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BMJ News Examines How Drug Resistance, Access Undermine Malaria Fight In Uganda, Cambodia

BMJ News looks at how lack of access to drugs and resistance are undermining the fight against malaria.

In Uganda, investigators for a new health monitoring unit say that a lack of first line medicines in public health clinics is weakening efforts to fight malaria, BMJ News writes in an article examining the country’s drug supply problems. “Uganda has been rocked by a number of drug supply scandals in recent years,” which has contributed to the access problems, BMJ reports, adding “that around five billion shillings worth of government drugs had been recovered in the ongoing [government] crackdown” on corruption.

“Last month the Ugandan team of the charity Medecins Sans Frontieres [MSF] said it was ‘extremely concerned that lifesaving antimalarial drugs are not reaching those who need them.’ … In northern Uganda MSF teams saw a ‘sharp increase’ in numbers of cases of malaria in 2009. In 2008 the charity treated more than 6,000 people with malaria in Kitgum district, northern Uganda. In 2009 this number rose more than fourfold to 27,000 people. The number of people with severe malaria admitted to hospital doubled in the same period. The charity notes that the rise in numbers of severe cases was mainly due to patients not having access to free artemisinin based combination treatment (ACT).”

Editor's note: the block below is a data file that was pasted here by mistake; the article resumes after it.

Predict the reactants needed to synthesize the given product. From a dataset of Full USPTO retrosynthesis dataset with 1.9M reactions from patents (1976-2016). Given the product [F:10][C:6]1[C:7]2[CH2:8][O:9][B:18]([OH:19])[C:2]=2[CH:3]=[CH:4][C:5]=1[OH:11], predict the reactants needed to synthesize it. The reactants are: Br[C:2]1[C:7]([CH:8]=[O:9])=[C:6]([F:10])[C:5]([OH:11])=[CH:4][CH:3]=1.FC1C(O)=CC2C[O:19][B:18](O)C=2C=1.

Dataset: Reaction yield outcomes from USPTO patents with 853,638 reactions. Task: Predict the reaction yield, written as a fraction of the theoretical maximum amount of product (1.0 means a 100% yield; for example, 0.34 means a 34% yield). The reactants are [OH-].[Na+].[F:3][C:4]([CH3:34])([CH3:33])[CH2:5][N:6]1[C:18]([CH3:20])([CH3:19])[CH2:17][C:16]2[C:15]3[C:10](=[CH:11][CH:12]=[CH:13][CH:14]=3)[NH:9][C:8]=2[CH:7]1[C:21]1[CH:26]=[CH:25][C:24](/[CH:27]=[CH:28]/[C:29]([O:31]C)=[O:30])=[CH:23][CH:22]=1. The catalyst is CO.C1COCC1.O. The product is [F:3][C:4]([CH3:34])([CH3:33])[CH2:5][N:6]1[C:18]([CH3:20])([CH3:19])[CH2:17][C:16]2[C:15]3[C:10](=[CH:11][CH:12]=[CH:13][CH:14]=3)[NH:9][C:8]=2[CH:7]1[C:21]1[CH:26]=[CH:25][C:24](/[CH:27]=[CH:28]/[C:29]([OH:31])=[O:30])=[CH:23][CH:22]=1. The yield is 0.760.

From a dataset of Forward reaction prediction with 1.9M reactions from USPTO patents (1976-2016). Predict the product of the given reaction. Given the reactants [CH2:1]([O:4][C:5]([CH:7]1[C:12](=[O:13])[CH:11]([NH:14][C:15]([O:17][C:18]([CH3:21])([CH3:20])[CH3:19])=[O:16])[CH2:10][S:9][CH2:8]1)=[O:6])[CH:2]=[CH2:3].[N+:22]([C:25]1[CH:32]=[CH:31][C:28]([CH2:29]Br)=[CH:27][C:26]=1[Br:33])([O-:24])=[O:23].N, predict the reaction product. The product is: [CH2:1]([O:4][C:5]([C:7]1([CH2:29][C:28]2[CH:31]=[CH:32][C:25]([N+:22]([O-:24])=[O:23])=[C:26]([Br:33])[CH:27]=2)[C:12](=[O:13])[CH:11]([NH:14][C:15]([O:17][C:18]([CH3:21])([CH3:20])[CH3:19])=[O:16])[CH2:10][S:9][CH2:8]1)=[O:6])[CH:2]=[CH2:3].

Kodjo Edoh, MSF’s head of mission in Uganda, said the irregular drug supply could promote drug resistance. “Limited stocks of ACT mean that in many clinics people are not receiving the correct treatment dosages,” Edoh said. Clinics then dispense older drugs, which are not as effective because some strains of malaria are resistant to them (Moszynski, 5/17).

In a second article, BMJ News looks at the emergence of artemisinin resistance in Cambodia and the response to the situation.

To prevent further resistance, “local authorities have cracked down on unlicensed pharmacies in the country, closing down more than 60% in the past six months.” According to the publication, “Last month the health ministry reported that the number of unlicensed pharmaceutical outlets had been reduced from 1,081 in November 2009 to 379 in March 2010, a 65% reduction.”

Patrick Lukulay, director of the U.S. Pharmacopeial Convention’s Promoting the Quality of Medicines programme, “said that although resistance had thus far only been detected in monotherapies of the artemisinin derivative artesunate – which was why the World Health Organization recommended that the compound should be used only in combination – resistance could eventually make artemisinin combination therapies ineffective too.” He said, “[T]he fear is that ACT resistance could spread to Africa, where the burden of malaria is huge.”

The piece also includes reaction from a physician from the London School of Hygiene and Tropical Medicine and looks at how Cambodia can prevent the resistance from spreading (Moszynski, 5/17).

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